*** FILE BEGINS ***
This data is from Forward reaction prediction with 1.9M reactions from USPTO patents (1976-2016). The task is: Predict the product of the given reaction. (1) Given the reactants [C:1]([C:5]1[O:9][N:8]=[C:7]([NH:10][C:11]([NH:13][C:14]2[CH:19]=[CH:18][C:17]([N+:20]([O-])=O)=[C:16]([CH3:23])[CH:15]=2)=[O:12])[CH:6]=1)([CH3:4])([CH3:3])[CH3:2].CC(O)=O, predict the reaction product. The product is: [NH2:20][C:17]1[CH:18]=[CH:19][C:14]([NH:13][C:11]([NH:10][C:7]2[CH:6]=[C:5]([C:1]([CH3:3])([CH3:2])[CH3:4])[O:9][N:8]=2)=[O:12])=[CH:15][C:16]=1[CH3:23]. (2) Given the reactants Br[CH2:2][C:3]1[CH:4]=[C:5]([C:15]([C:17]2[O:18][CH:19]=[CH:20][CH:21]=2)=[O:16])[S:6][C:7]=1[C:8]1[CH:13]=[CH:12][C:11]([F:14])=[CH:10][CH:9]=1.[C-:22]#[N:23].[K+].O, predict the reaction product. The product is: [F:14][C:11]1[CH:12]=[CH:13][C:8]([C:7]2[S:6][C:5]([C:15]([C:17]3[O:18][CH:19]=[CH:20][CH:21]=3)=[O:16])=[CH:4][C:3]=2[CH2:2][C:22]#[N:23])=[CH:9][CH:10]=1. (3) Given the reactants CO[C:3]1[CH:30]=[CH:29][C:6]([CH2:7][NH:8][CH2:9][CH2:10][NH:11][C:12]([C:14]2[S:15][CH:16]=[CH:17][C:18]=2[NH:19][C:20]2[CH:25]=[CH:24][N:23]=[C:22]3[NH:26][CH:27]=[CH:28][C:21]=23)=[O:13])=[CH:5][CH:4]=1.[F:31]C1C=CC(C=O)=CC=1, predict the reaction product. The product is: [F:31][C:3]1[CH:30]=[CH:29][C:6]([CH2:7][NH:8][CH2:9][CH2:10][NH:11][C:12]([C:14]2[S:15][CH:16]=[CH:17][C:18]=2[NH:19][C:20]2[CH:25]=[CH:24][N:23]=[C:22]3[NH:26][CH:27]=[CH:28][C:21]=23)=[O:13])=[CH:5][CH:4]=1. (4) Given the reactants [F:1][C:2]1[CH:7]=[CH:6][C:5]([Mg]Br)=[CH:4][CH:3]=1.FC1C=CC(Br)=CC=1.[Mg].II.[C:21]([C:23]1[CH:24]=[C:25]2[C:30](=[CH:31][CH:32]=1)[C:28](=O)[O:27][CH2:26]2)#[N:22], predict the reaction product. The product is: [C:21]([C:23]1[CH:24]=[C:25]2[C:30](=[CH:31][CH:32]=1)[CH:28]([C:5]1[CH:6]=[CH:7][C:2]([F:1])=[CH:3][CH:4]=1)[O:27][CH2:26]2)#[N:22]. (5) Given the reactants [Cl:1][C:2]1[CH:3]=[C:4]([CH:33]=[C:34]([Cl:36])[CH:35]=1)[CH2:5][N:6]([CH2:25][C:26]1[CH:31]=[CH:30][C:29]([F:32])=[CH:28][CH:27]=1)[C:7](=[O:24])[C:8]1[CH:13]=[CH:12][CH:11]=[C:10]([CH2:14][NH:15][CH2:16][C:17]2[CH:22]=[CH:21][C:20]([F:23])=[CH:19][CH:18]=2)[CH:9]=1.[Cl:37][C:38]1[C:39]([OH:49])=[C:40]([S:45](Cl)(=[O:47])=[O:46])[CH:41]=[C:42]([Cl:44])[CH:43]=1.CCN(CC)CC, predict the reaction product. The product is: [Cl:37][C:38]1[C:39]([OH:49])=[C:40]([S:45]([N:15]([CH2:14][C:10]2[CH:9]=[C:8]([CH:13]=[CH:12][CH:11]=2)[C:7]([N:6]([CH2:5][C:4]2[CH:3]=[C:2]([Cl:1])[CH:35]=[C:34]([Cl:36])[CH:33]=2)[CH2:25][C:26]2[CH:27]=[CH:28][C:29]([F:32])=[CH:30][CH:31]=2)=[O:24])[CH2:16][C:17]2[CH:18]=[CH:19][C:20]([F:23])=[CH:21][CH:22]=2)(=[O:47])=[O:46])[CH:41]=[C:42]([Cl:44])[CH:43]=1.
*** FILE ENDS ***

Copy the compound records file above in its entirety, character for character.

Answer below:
This data is from Forward reaction prediction with 1.9M reactions from USPTO patents (1976-2016). The task is: Predict the product of the given reaction. (1) Given the reactants [C:1]([C:5]1[O:9][N:8]=[C:7]([NH:10][C:11]([NH:13][C:14]2[CH:19]=[CH:18][C:17]([N+:20]([O-])=O)=[C:16]([CH3:23])[CH:15]=2)=[O:12])[CH:6]=1)([CH3:4])([CH3:3])[CH3:2].CC(O)=O, predict the reaction product. The product is: [NH2:20][C:17]1[CH:18]=[CH:19][C:14]([NH:13][C:11]([NH:10][C:7]2[CH:6]=[C:5]([C:1]([CH3:3])([CH3:2])[CH3:4])[O:9][N:8]=2)=[O:12])=[CH:15][C:16]=1[CH3:23]. (2) Given the reactants Br[CH2:2][C:3]1[CH:4]=[C:5]([C:15]([C:17]2[O:18][CH:19]=[CH:20][CH:21]=2)=[O:16])[S:6][C:7]=1[C:8]1[CH:13]=[CH:12][C:11]([F:14])=[CH:10][CH:9]=1.[C-:22]#[N:23].[K+].O, predict the reaction product. The product is: [F:14][C:11]1[CH:12]=[CH:13][C:8]([C:7]2[S:6][C:5]([C:15]([C:17]3[O:18][CH:19]=[CH:20][CH:21]=3)=[O:16])=[CH:4][C:3]=2[CH2:2][C:22]#[N:23])=[CH:9][CH:10]=1. (3) Given the reactants CO[C:3]1[CH:30]=[CH:29][C:6]([CH2:7][NH:8][CH2:9][CH2:10][NH:11][C:12]([C:14]2[S:15][CH:16]=[CH:17][C:18]=2[NH:19][C:20]2[CH:25]=[CH:24][N:23]=[C:22]3[NH:26][CH:27]=[CH:28][C:21]=23)=[O:13])=[CH:5][CH:4]=1.[F:31]C1C=CC(C=O)=CC=1, predict the reaction product. The product is: [F:31][C:3]1[CH:30]=[CH:29][C:6]([CH2:7][NH:8][CH2:9][CH2:10][NH:11][C:12]([C:14]2[S:15][CH:16]=[CH:17][C:18]=2[NH:19][C:20]2[CH:25]=[CH:24][N:23]=[C:22]3[NH:26][CH:27]=[CH:28][C:21]=23)=[O:13])=[CH:5][CH:4]=1. (4) Given the reactants [F:1][C:2]1[CH:7]=[CH:6][C:5]([Mg]Br)=[CH:4][CH:3]=1.FC1C=CC(Br)=CC=1.[Mg].II.[C:21]([C:23]1[CH:24]=[C:25]2[C:30](=[CH:31][CH:32]=1)[C:28](=O)[O:27][CH2:26]2)#[N:22], predict the reaction product. The product is: [C:21]([C:23]1[CH:24]=[C:25]2[C:30](=[CH:31][CH:32]=1)[CH:28]([C:5]1[CH:6]=[CH:7][C:2]([F:1])=[CH:3][CH:4]=1)[O:27][CH2:26]2)#[N:22]. (5) Given the reactants [Cl:1][C:2]1[CH:3]=[C:4]([CH:33]=[C:34]([Cl:36])[CH:35]=1)[CH2:5][N:6]([CH2:25][C:26]1[CH:31]=[CH:30][C:29]([F:32])=[CH:28][CH:27]=1)[C:7](=[O:24])[C:8]1[CH:13]=[CH:12][CH:11]=[C:10]([CH2:14][NH:15][CH2:16][C:17]2[CH:22]=[CH:21][C:20]([F:23])=[CH:19][CH:18]=2)[CH:9]=1.[Cl:37][C:38]1[C:39]([OH:49])=[C:40]([S:45](Cl)(=[O:47])=[O:46])[CH:41]=[C:42]([Cl:44])[CH:43]=1.CCN(CC)CC, predict the reaction product. The product is: [Cl:37][C:38]1[C:39]([OH:49])=[C:40]([S:45]([N:15]([CH2:14][C:10]2[CH:9]=[C:8]([CH:13]=[CH:12][CH:11]=2)[C:7]([N:6]([CH2:5][C:4]2[CH:3]=[C:2]([Cl:1])[CH:35]=[C:34]([Cl:36])[CH:33]=2)[CH2:25][C:26]2[CH:27]=[CH:28][C:29]([F:32])=[CH:30][CH:31]=2)=[O:24])[CH2:16][C:17]2[CH:18]=[CH:19][C:20]([F:23])=[CH:21][CH:22]=2)(=[O:47])=[O:46])[CH:41]=[C:42]([Cl:44])[CH:43]=1.